Court finds that Prevailing Wage Does Not Apply to Connected Construction
Luther L. Liggett, Jr.
The First District Court of Appeals for Hamilton County, Ohio found that Prevailing Wage does not apply to construction of a housing development connected to a parking garage funded in part by a city, when as a matter of fact the parking garage construction was separated under the funding contract.
"The contract clearly indicated that the funds received from the city were to be exclusively used for the parking garage." City of Cincinnati ex rel. Zimmer v. City is Cincinnati, 353 West Fourth Street LLC (C.A. 1st Hamilton), 2010-Ohio-4597.
The court generally affirmed applicability of the Prevailing Wage statutes, Ohio Revised Code §4115.03 through §4115.16, requiring contractors for public improvement projects to pay laborers and mechanics though local wage, when the project is constructed by or benefits a public authority.
But the Court found no factual nexus between the public authority and the housing development connected to the parking garage. "The core issue in this case is what constituted the ‘project‘ for purposes of Ohio's prevailing-wage law. If the ‘project‘ was only the parking garage, then the prevailing-wage law did not apply to the construction of the housing. If, on the other hand, the construction of the parking garage and the housing together made up the ‘project,’ then prevailing-wage requirements applied to the construction of both.”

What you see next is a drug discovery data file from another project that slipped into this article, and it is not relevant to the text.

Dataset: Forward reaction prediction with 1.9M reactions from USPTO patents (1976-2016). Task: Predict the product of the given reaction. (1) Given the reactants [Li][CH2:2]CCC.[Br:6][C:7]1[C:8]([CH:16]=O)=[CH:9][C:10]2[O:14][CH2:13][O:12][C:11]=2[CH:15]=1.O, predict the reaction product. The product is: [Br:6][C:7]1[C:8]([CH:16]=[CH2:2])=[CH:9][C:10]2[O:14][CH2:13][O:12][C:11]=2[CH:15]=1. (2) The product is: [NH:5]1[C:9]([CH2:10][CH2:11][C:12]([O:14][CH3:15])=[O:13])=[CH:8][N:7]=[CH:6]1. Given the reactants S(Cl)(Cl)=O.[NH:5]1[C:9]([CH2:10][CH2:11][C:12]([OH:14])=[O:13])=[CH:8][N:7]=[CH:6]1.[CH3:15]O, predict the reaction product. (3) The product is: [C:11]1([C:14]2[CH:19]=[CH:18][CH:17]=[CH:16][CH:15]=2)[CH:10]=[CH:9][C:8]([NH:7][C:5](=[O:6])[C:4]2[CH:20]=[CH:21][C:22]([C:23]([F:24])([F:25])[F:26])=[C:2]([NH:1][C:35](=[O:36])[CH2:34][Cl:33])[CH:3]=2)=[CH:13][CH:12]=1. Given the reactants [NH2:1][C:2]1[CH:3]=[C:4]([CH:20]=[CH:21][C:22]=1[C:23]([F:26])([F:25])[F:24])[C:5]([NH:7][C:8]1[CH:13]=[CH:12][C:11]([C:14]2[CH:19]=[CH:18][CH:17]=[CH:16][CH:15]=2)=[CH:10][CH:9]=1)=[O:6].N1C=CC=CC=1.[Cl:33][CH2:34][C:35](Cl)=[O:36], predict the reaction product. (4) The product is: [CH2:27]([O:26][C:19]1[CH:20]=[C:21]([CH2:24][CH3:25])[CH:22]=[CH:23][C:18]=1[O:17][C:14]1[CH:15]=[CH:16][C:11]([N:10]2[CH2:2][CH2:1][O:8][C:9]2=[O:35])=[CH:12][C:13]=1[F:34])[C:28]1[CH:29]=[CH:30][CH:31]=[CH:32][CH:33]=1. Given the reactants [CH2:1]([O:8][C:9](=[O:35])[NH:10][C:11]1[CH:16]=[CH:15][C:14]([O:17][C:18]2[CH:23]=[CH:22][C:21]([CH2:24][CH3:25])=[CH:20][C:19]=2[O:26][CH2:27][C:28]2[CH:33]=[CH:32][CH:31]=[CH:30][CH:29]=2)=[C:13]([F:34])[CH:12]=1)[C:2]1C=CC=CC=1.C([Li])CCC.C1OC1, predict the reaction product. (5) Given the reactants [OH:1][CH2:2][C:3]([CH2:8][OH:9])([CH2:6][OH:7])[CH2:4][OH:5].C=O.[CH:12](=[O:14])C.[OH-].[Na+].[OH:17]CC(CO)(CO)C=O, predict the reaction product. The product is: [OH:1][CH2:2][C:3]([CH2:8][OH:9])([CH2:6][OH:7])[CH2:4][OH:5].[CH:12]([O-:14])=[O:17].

Of particular interest is that this Court upheld its prior landmark decision in Harris v. Cincinnati (C.A. 1st 1992), 73 Ohio App.3d 163, 607 N.E.2d 15. In that case, Prevailing Wage applied to all construction, because the city and developer entered into a contract where the city maintained a possessory interest in the property, financed the construction in part, and benefited from the construction. In contrast, here the Court reasoned that, "[T]he mere fact that Cincinnati may benefit from the private construction of housing is not, standing alone, enough to make such construction a benefit to a public authority." Zimmer, supra., para. 17.
Interestingly, the developer in this case previously had agreed to pay prevailing wage on the housing. But plaintiffs continued the litigation, seeking attorney fees against the city for not originally mandating payment of Prevailing Wage on the entire project.
For further information, please contact Luther Liggett at 614-229-4423.